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Snow expected Thursday night in Portland metro area

The Pacific Northwest is looking at a cold snap starting Thursday, including the potential for snow.

Forecasters say it’s likely to be raining Thursday morning, but temperatures will gradually decrease, which could mean snow in the evening.

“When you wake up on Friday morning, you could wake up with anywhere from two to six inches of snow, depending on how the highest amounts are distributed throughout the metro area,” said Andy Bryant, a forecaster with the National Weather Service in Portland.

Temperatures are expected to remain below freezing until Sunday.

“We do expect on Sunday afternoon the temperatures will get into the mid-30s,” Bryant said. “But until then, we will likely be below freezing. So we will accumulate snow, and it’ll stick around for at least a couple of days.”

The snow isn’t expected to be a soft silent blanket. Wind is in the forecast.

“It’s not a calm snow,” Bryant said. “It’s going to be windy especially in and near the Columbia Gorge.”

The wind chill will make it feel colder, and the weather is expected to be especially bad near the mouth of the Columbia River Gorge, where cold air whips in from the east. Interstate 84 could be difficult to negotiate.

Snow levels will start Thursday at about 2,700 feet and fall to 1,500 feet by noon.

“There is potential for a little bit of freezing rain on the far western and southern edges of the Portland metro area. So this will be places like Hillsboro and Woodburn,” Bryant said.

It’s unclear how far south freezing temperatures will go.

“In Salem there could be a mix of rain, sleet, freezing rain and snow,” he said. “They are not likely to have much snow accumulation.”

Further south in Eugene there could be a touch of freezing rain, but most precipitation will fall as rain.

The western side of the Pacific Coast range will get snow, and there should be plenty of snow in the Cascade Range. Temperatures there are already in the lower 20 degrees.

The Portland Bureau of Transportation is preparing, updating snow and ice routes and looking at changing staffing schedules.

PBOT spokesman Dylan Rivera said city crews have already been spraying magnesium chloride deicer on streets — focusing on higher elevation areas, bridges and overpasses.

“In dry conditions it’ll last several days and be ready to prevent snow or ice adhering to a roadway,” he said.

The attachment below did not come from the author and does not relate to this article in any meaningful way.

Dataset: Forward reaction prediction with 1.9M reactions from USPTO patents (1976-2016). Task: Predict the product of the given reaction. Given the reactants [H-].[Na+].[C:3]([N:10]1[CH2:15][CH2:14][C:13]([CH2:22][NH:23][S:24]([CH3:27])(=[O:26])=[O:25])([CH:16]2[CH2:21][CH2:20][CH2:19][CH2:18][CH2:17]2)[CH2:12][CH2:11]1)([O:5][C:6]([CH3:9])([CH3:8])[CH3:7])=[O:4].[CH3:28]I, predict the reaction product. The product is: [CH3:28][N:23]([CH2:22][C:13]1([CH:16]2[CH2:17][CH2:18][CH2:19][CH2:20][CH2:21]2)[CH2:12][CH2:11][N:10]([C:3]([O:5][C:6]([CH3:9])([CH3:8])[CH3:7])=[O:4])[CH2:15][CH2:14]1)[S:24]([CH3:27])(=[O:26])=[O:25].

Government agencies are asking the public to prepare. That means keeping an eye on the forecast, and understanding the weather can change quickly. It also means getting grocery shopping done beforehand, so people can stay home through Friday and the weekend if necessary.

Rivera said people should also delay travel if possible.

“If you do need to travel during a snow or ice event, and delaying your travel is not an option, your first choice we think should be public transit,” he said.

Those who have to drive are advised to use studded tires or snow chains.

Homeowners are also being asked to keep their sidewalks clear of ice and snow.

“Before we have a storm, think through how you will maintain your sidewalk to be free and clear for neighbors who need to walk or use a mobility device to reach public transit,” Rivera said.

Because of COVID-19, people who use public transit are being asked to remember their face masks. Also, snowplow drivers will not have a second person in their cab, as often happens.

“That means the job of our snowplow operators is really significantly more difficult,” Rivera said. “There’s not a second pair of eyes on the street to help them catch obstacles, like pedestrian islands or curb extensions or speed humps. Also, a second person in the vehicle can help with communications with other staff.”

As a result, Rivera is warning people to give snow plows a wider berth than usual.

Copyright 2021 Oregon Public Broadcasting

Kristian Foden-Vencil is a veteran journalist/producer working for Oregon Public Broadcasting. He started as a cub reporter for newspapers in London, England in 1988. Then in 1991 he moved to Oregon and started freelancing. His work has appeared in publications as varied as The Oregonian, the BBC, the Salem Statesman Journal, Willamette Week, the Canadian Broadcasting Corporation, NPR and the Voice of America. Kristian has won awards from the Associated Press, Society of Professional Journalists and the Association of Capitol Reporters and Editors. He was embedded with the Oregon National Guard in Iraq in 2004 and now specializes in business, law, health and politics.